People in authority from local school boards to DC politicians are calling the shots. Politically. Yes, politically! They should NOT be. Health professionals of all stripes have been raising red flags all over the place. “Not yet,” they’re saying. “Not yet! Let’s get an effective vaccine first.”

In so many places, the warnings are being overridden by local elected types. Moms, bankers, store clerks and part-time politicians. People, whose only experience with viruses may be that annual flu shot, are committing children and teachers to the confines of a classroom where effective protection is just plain damned impossible. Not to mention office staffs, custodians, food service personnel and anyone who has to visit or do business with schools.

Hospitals, nursing homes and other resident care venues have infection control people working full time. They’re constantly spraying, dusting, mopping, wiping and disinfecting the premises. Full time! Got one or two like that in your elementary or high school buildings? Somebody disinfecting the lavatories every few hours? No. No you don’t.

Coronavirus ain’t over. Idaho has been attempting to reach a lower level on the COVID scale so more businesses can open. And it’s failed. For weeks.

Europe, riding high on several weeks of improved COVID news, is having to revert to closures and making people stay home. It’s BACK! India can’t seem to make progress toward normalcy. Countries in South America saw reductions in reported cases and opened up. Now, they’re closing. More people dead.

Why can’t we learn? Why are politicians and amateurs making healthcare decisions and not the professionals - doctors- researchers - who know what the evidence is? Just because the school calender shows an opening date - a date picked far ahead of the arrival of Coronavirus - why is engraved in stone? Why can’t we learn from the tragic mistakes of others, rather than repeatedly running headlong into “the wall?”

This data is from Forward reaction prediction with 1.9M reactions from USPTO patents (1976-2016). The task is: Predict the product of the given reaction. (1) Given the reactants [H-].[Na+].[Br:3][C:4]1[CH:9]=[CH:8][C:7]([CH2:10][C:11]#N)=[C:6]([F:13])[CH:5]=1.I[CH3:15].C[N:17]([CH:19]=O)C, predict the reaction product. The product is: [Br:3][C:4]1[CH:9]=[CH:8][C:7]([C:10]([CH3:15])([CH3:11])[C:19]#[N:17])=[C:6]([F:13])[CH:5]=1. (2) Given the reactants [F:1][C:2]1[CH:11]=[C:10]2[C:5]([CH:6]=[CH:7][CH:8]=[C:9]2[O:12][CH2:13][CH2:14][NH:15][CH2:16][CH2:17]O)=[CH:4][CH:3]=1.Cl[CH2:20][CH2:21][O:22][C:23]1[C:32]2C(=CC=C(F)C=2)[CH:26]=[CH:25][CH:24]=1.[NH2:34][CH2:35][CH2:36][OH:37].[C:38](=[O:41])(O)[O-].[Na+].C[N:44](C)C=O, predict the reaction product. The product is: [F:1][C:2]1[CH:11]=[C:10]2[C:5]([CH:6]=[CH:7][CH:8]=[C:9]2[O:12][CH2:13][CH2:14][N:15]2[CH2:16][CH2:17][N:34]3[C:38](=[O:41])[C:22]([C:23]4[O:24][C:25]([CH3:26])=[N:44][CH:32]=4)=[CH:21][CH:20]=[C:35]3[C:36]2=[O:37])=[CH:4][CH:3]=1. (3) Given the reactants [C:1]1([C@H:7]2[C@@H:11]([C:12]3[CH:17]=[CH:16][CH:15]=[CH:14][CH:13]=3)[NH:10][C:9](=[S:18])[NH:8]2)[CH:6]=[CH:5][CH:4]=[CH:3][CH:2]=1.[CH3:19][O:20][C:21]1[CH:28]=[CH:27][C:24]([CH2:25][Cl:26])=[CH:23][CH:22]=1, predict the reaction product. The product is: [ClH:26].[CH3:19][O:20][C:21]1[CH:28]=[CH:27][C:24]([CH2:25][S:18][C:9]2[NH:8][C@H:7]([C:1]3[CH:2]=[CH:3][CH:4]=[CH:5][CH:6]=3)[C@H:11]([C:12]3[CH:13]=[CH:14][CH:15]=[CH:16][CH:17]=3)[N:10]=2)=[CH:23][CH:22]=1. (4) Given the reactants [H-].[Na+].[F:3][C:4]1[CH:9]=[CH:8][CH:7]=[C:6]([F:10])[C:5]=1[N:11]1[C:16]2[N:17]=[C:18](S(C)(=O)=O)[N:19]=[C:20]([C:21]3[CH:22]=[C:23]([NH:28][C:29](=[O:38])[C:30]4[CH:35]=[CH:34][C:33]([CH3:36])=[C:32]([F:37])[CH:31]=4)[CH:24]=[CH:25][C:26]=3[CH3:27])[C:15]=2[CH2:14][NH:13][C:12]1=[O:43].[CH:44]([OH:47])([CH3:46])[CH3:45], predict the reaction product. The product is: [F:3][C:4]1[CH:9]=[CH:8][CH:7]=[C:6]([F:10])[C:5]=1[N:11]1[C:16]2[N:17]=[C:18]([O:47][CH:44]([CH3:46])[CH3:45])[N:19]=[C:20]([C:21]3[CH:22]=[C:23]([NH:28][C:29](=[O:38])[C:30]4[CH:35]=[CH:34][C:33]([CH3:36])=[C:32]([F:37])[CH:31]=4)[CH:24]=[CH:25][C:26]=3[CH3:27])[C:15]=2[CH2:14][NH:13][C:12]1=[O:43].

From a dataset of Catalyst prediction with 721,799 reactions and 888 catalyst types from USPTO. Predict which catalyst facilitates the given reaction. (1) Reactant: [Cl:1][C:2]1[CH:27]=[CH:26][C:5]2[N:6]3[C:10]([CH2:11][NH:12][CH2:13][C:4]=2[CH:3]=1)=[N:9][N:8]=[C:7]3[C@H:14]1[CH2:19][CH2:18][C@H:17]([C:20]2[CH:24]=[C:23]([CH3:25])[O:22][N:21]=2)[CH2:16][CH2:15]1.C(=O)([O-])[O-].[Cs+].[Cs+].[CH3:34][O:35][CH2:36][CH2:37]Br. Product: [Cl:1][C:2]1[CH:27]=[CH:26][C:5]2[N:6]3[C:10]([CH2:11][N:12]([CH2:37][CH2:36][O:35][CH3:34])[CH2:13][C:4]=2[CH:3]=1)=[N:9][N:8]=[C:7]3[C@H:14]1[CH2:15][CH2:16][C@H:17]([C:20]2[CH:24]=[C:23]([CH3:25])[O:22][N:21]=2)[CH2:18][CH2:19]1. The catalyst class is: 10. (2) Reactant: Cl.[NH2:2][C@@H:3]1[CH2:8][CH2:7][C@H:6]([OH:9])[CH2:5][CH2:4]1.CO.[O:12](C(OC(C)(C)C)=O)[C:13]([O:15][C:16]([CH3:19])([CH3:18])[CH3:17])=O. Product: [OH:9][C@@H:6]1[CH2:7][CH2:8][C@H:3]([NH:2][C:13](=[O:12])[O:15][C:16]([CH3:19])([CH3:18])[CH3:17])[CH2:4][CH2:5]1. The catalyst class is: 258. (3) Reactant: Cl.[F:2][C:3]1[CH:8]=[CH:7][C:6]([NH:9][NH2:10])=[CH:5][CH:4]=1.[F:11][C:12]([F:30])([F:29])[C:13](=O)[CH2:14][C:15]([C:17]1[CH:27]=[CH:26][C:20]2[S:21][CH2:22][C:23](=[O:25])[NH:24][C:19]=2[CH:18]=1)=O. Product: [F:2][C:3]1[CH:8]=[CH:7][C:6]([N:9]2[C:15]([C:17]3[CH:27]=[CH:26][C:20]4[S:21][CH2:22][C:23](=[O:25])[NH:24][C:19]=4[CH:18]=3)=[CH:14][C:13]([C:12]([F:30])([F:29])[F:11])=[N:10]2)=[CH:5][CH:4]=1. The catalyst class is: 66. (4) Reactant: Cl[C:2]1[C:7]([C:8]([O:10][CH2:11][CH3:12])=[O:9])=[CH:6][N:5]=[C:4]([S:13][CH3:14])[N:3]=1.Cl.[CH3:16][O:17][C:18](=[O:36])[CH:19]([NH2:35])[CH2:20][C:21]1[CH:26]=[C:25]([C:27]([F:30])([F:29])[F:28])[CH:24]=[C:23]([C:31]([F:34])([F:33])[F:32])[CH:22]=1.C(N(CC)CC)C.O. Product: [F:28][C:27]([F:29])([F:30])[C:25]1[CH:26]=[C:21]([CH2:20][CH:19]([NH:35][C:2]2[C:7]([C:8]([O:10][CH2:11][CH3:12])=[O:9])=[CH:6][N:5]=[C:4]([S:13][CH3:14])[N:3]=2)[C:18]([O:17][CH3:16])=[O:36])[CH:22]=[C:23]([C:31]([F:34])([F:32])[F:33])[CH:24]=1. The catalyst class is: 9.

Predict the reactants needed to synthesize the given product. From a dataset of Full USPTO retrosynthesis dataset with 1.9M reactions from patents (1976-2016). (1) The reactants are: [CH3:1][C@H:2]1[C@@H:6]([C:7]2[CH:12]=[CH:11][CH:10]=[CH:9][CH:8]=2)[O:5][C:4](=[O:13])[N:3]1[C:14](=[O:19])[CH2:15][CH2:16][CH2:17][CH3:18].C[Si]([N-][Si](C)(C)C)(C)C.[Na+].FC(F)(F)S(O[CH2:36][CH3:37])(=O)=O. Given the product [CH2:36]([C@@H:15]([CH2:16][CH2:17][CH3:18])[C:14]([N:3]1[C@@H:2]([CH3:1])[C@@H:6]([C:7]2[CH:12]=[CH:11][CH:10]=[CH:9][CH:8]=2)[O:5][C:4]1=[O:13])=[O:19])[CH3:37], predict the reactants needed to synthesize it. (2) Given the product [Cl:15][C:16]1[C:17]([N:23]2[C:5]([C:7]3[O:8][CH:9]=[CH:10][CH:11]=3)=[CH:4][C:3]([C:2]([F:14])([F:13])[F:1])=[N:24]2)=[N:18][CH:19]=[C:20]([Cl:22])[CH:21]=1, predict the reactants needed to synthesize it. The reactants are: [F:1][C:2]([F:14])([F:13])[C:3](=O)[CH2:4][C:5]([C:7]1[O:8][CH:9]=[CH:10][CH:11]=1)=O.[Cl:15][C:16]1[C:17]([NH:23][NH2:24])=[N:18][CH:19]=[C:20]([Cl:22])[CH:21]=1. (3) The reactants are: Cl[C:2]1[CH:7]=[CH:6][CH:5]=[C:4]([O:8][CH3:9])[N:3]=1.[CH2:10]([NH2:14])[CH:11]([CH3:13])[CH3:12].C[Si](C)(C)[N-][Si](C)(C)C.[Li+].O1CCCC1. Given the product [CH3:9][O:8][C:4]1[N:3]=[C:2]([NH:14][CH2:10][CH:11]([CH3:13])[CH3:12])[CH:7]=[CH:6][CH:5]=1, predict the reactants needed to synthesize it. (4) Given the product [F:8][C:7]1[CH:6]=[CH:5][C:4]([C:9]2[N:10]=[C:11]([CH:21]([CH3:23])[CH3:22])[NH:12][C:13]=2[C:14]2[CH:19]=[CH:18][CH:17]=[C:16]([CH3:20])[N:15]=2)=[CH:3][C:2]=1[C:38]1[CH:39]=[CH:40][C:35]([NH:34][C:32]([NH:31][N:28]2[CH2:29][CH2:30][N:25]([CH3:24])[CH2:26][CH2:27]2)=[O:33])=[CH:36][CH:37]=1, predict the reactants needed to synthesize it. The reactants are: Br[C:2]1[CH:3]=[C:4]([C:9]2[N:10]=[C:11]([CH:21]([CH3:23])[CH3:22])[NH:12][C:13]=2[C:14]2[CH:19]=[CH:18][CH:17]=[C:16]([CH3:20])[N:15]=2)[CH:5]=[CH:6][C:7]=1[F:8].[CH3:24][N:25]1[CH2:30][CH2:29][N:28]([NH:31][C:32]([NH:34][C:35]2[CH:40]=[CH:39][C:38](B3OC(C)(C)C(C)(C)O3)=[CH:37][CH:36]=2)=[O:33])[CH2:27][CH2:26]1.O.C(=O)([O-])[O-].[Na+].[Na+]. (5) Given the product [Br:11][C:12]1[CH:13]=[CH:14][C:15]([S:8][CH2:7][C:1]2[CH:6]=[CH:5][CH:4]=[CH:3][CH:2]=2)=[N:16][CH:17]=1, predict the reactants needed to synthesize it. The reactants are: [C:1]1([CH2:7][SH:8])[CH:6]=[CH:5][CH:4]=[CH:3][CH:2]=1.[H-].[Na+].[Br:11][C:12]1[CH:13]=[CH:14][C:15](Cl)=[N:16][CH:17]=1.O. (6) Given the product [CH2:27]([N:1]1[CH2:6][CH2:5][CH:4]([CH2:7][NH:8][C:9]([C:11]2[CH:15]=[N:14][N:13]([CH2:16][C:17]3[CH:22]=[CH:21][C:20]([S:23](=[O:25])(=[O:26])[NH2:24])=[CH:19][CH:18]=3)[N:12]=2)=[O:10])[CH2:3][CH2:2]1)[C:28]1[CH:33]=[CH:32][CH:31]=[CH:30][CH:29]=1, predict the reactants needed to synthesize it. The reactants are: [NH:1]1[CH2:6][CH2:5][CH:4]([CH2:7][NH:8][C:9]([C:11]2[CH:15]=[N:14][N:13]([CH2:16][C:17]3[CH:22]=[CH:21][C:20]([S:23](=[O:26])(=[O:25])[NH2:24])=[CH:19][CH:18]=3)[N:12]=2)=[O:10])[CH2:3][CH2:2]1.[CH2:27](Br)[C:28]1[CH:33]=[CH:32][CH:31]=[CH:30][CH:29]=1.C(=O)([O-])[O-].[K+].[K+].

Every nation in the world right now is in flux - working day-to-day on ever-changing information - adjusting and readjusting to the ebb and flow of the latest COVID-19 news. Waiting for that “magic vaccine.”

But, we Americans seem not to learn. The early August higher-ed openings have produced more victims of the disease and they’re shutting down. We’re seeing new reports of many COVID cases coming out of that Harley-Davidson rally in South Dakota. All over the country! Beach parties have sent hundreds to hospitals in California and Florida. Nut cases who thought themselves “invincible” and “It can’t happen to me!” Well, they weren’t. And it did.

If I had a school-age child right now, he/she would NOT be going to a classroom with 20-30 other kids. Putting a mask on an elementary child is one thing. Keeping it on - for a day or many days of classes - is quite another. Restrooms, cafeterias, crowded hallways, sweaty gyms, busses packed with 40-50 kids. Those kids? You’re expecting masks being properly worn? Really?

Next time I’ve got a serious health concern, I’ll check in with my doctor. And not someone on the school board. Mr./ Mrs. so-and-so. Not an unqualified someone who made a decision that killed a dozen kids.

Reopening American schools now is a rush to sacrifice children. And teachers. How many will get sick with life-long health problems? How many will die? In your district?

It ain’t over!

Winning by losing


Donald Trump has finally settled on his re-election message. He tried a number of alternatives before settling on the 2020 rallying cry. He first tried to advance the fantasy that Joe Biden was some how corrupted by Ukraine. Then he suggested that Biden was senile. “Make America Great Again, Again” just doesn’t roll off the tongue, especially since the country is closing in on 175,000 COVID-19 deaths with 30 million Americans collecting unemployment benefits in July.

None of that worked so Trump is going for an all-purpose slogan: “the only way we’re going to lose this election is if the election is rigged.” He actually says that and then repeats it.

At least Trump is consistent. Nearly four years ago – October 17, 2016 to be precise – then candidate Trump tweeted: “Of course there is large scale voter fraud happening on and before election day. Why do Republican leaders deny what is going on? So naive!”

Then, of course, a funny thing happened that obviously not even Donald Trump was expecting. He won the election, drawing an inside straight and winning Wisconsin, Michigan and Pennsylvania by a combined 79,464 votes. “Large scale voter fraud” immediately became a mandate to oversee the most corrupt and incompetent presidential administration in American history.